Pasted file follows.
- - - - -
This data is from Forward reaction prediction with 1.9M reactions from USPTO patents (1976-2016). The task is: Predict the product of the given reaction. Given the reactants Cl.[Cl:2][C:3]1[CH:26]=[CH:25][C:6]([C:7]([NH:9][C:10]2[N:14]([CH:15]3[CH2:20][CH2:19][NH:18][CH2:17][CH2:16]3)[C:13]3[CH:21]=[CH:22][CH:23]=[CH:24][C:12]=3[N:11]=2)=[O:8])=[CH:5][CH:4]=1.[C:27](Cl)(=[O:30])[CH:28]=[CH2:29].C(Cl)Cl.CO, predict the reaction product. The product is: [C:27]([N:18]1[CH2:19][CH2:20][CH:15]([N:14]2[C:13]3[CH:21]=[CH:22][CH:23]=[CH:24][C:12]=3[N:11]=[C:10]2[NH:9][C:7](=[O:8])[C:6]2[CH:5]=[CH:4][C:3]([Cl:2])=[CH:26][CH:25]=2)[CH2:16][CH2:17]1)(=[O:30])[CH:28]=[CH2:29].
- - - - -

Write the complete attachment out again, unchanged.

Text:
This data is from Forward reaction prediction with 1.9M reactions from USPTO patents (1976-2016). The task is: Predict the product of the given reaction. Given the reactants Cl.[Cl:2][C:3]1[CH:26]=[CH:25][C:6]([C:7]([NH:9][C:10]2[N:14]([CH:15]3[CH2:20][CH2:19][NH:18][CH2:17][CH2:16]3)[C:13]3[CH:21]=[CH:22][CH:23]=[CH:24][C:12]=3[N:11]=2)=[O:8])=[CH:5][CH:4]=1.[C:27](Cl)(=[O:30])[CH:28]=[CH2:29].C(Cl)Cl.CO, predict the reaction product. The product is: [C:27]([N:18]1[CH2:19][CH2:20][CH:15]([N:14]2[C:13]3[CH:21]=[CH:22][CH:23]=[CH:24][C:12]=3[N:11]=[C:10]2[NH:9][C:7](=[O:8])[C:6]2[CH:5]=[CH:4][C:3]([Cl:2])=[CH:26][CH:25]=2)[CH2:16][CH2:17]1)(=[O:30])[CH:28]=[CH2:29].